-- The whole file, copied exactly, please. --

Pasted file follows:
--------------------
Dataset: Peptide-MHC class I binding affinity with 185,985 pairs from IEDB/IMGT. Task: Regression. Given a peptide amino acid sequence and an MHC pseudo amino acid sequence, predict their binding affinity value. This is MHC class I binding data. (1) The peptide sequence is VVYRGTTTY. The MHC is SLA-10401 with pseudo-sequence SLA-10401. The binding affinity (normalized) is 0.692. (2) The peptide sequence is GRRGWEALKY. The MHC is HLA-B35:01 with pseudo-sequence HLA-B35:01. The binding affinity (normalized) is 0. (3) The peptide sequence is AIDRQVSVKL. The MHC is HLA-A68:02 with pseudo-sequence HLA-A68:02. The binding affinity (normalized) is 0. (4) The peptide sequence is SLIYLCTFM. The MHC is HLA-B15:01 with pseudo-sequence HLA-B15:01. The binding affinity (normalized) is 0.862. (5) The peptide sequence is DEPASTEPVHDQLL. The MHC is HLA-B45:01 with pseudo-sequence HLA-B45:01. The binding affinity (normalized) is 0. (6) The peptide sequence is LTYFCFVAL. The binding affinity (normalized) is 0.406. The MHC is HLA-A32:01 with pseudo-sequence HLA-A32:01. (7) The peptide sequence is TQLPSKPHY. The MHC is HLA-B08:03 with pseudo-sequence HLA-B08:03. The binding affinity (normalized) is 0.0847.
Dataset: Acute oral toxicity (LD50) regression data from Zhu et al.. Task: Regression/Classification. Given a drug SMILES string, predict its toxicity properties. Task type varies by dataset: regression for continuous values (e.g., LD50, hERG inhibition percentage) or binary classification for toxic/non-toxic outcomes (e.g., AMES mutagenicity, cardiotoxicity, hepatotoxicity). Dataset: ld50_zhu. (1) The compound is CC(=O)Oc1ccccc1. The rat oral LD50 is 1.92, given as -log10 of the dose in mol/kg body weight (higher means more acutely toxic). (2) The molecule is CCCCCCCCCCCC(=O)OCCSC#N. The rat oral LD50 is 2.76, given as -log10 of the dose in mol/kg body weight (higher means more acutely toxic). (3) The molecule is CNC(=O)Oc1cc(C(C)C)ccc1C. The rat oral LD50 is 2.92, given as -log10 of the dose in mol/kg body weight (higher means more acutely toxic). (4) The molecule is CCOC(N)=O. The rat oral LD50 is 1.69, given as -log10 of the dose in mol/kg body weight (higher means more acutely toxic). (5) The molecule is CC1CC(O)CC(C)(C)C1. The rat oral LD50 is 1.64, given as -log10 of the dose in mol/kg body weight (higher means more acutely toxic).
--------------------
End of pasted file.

Dataset: Peptide-MHC class I binding affinity with 185,985 pairs from IEDB/IMGT. Task: Regression. Given a peptide amino acid sequence and an MHC pseudo amino acid sequence, predict their binding affinity value. This is MHC class I binding data. (1) The peptide sequence is VVYRGTTTY. The MHC is SLA-10401 with pseudo-sequence SLA-10401. The binding affinity (normalized) is 0.692. (2) The peptide sequence is GRRGWEALKY. The MHC is HLA-B35:01 with pseudo-sequence HLA-B35:01. The binding affinity (normalized) is 0. (3) The peptide sequence is AIDRQVSVKL. The MHC is HLA-A68:02 with pseudo-sequence HLA-A68:02. The binding affinity (normalized) is 0. (4) The peptide sequence is SLIYLCTFM. The MHC is HLA-B15:01 with pseudo-sequence HLA-B15:01. The binding affinity (normalized) is 0.862. (5) The peptide sequence is DEPASTEPVHDQLL. The MHC is HLA-B45:01 with pseudo-sequence HLA-B45:01. The binding affinity (normalized) is 0. (6) The peptide sequence is LTYFCFVAL. The binding affinity (normalized) is 0.406. The MHC is HLA-A32:01 with pseudo-sequence HLA-A32:01. (7) The peptide sequence is TQLPSKPHY. The MHC is HLA-B08:03 with pseudo-sequence HLA-B08:03. The binding affinity (normalized) is 0.0847.
Dataset: Acute oral toxicity (LD50) regression data from Zhu et al.. Task: Regression/Classification. Given a drug SMILES string, predict its toxicity properties. Task type varies by dataset: regression for continuous values (e.g., LD50, hERG inhibition percentage) or binary classification for toxic/non-toxic outcomes (e.g., AMES mutagenicity, cardiotoxicity, hepatotoxicity). Dataset: ld50_zhu. (1) The compound is CC(=O)Oc1ccccc1. The rat oral LD50 is 1.92, given as -log10 of the dose in mol/kg body weight (higher means more acutely toxic). (2) The molecule is CCCCCCCCCCCC(=O)OCCSC#N. The rat oral LD50 is 2.76, given as -log10 of the dose in mol/kg body weight (higher means more acutely toxic). (3) The molecule is CNC(=O)Oc1cc(C(C)C)ccc1C. The rat oral LD50 is 2.92, given as -log10 of the dose in mol/kg body weight (higher means more acutely toxic). (4) The molecule is CCOC(N)=O. The rat oral LD50 is 1.69, given as -log10 of the dose in mol/kg body weight (higher means more acutely toxic). (5) The molecule is CC1CC(O)CC(C)(C)C1. The rat oral LD50 is 1.64, given as -log10 of the dose in mol/kg body weight (higher means more acutely toxic).